APM 7321
AbstractLet $\mathrm{Mat}_{n \times n}(\mathbb{C})$ be the affine space of $n \times n$ complex matrices with coordinate ring $\mathbb{C}[{\mathbf x}_{n \times n}]$. We define graded quotients of $\mathbb{C}[{\mathbf x}_{n \times n}]$ where each quotient ring carries a group action. These quotient rings are obtained by applying the orbit harmonics method to matrix loci corresponding to the permutation matrix group $S_n$, the colored permutation matrix group $S_{n,r}$, the collection of all involutions in $S_n$, and the conjugacy classes of involutions in $S_n$ with a given number of fixed points. In each case, we explore how the algebraic properties of these quotient rings are governed by the combinatorial properties of the matrix loci. Based on joint work with Yichen Ma, Brendon Rhoades, and Hai Zhu.

2:00 pm
Miquel Ortega  Universitat Politecnica de Catalunya (UPC)
A canonical van der Waerden theorem in random sets
Math 269: Seminar in Combinatorics
APM 7321
AbstractThe canonical van der Waerden theorem states that, for large enough $n$, any colouring of $[n]$ gives rise to monochromatic or rainbow $k$APs. In joint work with Alvarado, Kohayakawa, Morris and Mota, we study sparse random versions of this result. More concretely, we determine the threshold at which the binomial random set $[n]_p$ inherits the canonical van der Waerden properties of $[n]$, using the container method.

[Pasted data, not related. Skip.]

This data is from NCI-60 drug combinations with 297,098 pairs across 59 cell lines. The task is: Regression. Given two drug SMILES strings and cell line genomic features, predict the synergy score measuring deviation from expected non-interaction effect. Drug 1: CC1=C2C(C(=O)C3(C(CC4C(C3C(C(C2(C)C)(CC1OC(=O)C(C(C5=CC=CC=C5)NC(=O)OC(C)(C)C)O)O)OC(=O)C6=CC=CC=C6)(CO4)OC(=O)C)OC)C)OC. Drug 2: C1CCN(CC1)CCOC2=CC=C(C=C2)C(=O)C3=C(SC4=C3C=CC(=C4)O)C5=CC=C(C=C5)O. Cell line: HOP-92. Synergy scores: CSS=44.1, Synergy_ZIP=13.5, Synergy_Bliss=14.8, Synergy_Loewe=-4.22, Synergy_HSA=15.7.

4:00 pm
Brandon Alberts  Eastern Michigan University
Inductive methods for counting number fields
Math 209: Number Theory Seminar
APM 7321 and online (see https://www.math.ucsd.edu/~nts
/ )AbstractWe will discuss an inductive approach to determining the asymptotic number of Gextensions of a number field with bounded discriminant, and outline the proof of Malle's conjecture in numerous new cases. This talk will include discussions of several examples demonstrating the method.
[pretalk at 3:00PM]

10:00 am
Shreyasi Datta  University of York (shreyasi.datta@york.ac.uk)
Fourier Asymptotics and Effective Equidistribution
Math 211B: Group Actions Seminar
APM 7321
AbstractWe talk about effective equidistribution of the expanding horocycles on the unit cotangent bundle of the modular surface with respect to various classes of Borel probability measures on the reals, depending on their Fourier asymptotics. This is a joint work with Subhajit Jana.

11:00 am
Nikita Gladkov  UCLA (gladkovna@gmail.com)
Inequalities for connectivity events in Bernoulli percolation
Math 288: Probability & Statistics
APM 6402
AbstractIn Bernoulli percolation, events such as "two vertices are connected by an open path" naturally emerge. In this talk, I will explore the dependencies between these events for various vertex pairs and derive key FKGtype inequalities governing their probabilities and explain the relevance of these inequalities to the recent disproof of the Bunkbed Conjecture.